The United States restructured its trade policies in the 1930s. Roosevelt and Cordell Hull favored free trade and altered the US tariff policies during the New Deal. The Reciprocal Trade Agreements Act of 1934 converted tariffs into a foreign policy issue, favoring negotiation powers to the executive branch, rather than the traditional way where Congress set tariffs as a matter of domestic policy. The RTAA alone could not fully reverse the damaging effects of the Depression, but indicated that the most protectionist world power made a turnabout.

The RTAA was based around a simple principle: Every state should lower its tariffs as a matter of reciprocal foreign policy and ignore domestic protectionist pressures. Diplomacy encourages free trade.

This is one of FDR’s greatest and most significant reforms, especially for foreign policy. This was expanded even further with the General Agreement on Tariffs and Trade under the Truman Administration.

GATT helped to lower industrial and agricultural tariffs to historic lows, and by the end of GATT and the start of the WTO in the mid 1990s, the United States industrial tariff rate dropped to a mere 3.1%. Partly as a consequence, world trade increased nearly 700% in the 50 years following GATT implementation.

Since GATT lacked international institutions and organizations, how did it work so well? At its core, it relied on self-interest and reciprocation. GATT created a framework to solve multinational coordination and collective action problems, but had absolutely zero enforcement powers on its own. It allowed multiple nation-states to coordinate their negotiations, agree on common arbitration, and create standardized and transparent rules for international commerce. Once basic transparency and rules are created, the new trade regime would be self-enforcing, as nation-states use reciprocal tariffs to bilaterally enforce compliance. At the same time, the adjudication would prevent another international tariff war.

The GATT framework essentially created the following goals and procedures.
1) Protection would be in the form of visible tariffs rather than hard to monitor non-tariff barriers;
2) there would be reciprocal tariff reduction;
3) there would be no discrimination against GATT members to prevent unfair trade diversions;
4) ad-hoc courts would settle disputes and create a system of jurisprudence;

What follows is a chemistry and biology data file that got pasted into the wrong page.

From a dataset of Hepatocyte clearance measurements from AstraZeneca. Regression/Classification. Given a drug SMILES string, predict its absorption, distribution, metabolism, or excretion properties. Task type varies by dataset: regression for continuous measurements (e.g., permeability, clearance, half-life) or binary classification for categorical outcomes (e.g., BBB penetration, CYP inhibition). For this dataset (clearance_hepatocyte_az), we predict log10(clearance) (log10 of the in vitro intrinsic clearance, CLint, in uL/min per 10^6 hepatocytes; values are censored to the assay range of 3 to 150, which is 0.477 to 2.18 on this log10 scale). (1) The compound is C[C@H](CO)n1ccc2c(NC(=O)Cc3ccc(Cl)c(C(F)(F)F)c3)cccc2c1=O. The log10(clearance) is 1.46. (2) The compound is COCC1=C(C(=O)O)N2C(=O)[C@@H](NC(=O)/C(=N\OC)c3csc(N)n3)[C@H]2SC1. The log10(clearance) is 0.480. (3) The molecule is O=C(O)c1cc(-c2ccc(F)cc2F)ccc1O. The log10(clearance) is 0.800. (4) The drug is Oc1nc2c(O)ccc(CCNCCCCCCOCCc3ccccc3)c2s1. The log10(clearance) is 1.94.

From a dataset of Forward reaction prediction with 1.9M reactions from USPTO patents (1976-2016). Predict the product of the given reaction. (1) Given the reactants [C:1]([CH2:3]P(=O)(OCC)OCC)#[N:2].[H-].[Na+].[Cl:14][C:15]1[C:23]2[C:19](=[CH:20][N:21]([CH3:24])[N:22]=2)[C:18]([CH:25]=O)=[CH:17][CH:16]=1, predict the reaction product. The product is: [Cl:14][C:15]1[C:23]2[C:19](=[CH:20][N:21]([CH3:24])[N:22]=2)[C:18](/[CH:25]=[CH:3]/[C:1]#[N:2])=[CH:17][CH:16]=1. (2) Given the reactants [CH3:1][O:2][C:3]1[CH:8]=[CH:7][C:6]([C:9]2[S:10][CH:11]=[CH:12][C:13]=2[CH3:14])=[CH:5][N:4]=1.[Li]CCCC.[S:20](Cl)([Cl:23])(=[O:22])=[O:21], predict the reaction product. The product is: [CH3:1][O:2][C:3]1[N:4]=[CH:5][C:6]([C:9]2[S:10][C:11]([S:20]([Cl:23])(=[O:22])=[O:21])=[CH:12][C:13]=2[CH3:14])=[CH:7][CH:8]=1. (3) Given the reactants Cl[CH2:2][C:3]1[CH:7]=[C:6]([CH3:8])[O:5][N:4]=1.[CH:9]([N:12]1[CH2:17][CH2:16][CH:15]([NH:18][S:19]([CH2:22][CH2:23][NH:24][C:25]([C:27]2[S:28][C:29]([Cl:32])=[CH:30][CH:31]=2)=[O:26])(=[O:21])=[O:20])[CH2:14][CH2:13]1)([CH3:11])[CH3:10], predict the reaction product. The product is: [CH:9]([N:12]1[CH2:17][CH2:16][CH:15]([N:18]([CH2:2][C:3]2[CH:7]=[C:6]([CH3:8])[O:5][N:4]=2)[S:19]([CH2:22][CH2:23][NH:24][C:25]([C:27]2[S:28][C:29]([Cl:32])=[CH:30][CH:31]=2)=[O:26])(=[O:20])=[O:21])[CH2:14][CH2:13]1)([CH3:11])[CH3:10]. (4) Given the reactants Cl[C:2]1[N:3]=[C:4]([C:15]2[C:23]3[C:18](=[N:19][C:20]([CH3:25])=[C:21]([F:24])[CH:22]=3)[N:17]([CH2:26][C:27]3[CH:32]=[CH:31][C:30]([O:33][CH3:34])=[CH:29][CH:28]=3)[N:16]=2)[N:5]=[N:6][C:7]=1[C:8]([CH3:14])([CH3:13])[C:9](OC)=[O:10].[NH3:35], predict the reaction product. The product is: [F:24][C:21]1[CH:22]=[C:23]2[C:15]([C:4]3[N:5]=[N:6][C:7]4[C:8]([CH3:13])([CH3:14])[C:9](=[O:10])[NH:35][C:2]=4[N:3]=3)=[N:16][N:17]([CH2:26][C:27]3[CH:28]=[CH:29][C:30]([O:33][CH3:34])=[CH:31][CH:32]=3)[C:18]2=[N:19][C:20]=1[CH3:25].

5) enforcement would be carried out by the interested nation-state parties rather than all members or GATT itself.

GATT openly accepted many of the customary norms of the 19th century by granting full sovereignty to nation-states to make bilateral trade decisions on a pragmatic basis. GATT, as an international law, was little more than a framework for regular diplomacy.

Economic self-interests encouraged nation-states to unilaterally comply with trade rules most of the time, but in special cases, they violated these rules when the utility benefits outweighed the costs. GATT’s structure made any violations known.

In addition to unilateral compliance, nation-states are encouraged to retaliate and reciprocate with other nation states, helping to ensure greater mutual compliance. The enforcement lands upon interested nation-states, who are motivated to win. For instance, during the “chicken war” between the United States and Europe, the Europeans violated GATT by raising their poultry tariffs, so the US imposed retaliatory tariffs in the interests of American chicken farmers.

Not only is there an incentive to enforce the rules, but there is also an incentive to ignore or openly violate unenforceable rules. For example, some of GATTs rules on non-tariff barriers were idealistic to say the least, as nations can enact ‘invisible’ protectionism through abusive health and safety laws. So without impacting GATT’s overall credibility, nation-states effectively ignored or bypassed those troublesome sections.

GATT’s greatest achievement was isolating these tariff wars thereby preventing a world-wide cascade failure as occurred in the 1930s. GATT provided transparancy rather than mandatory legal compliance as you would see in domestic courts of law.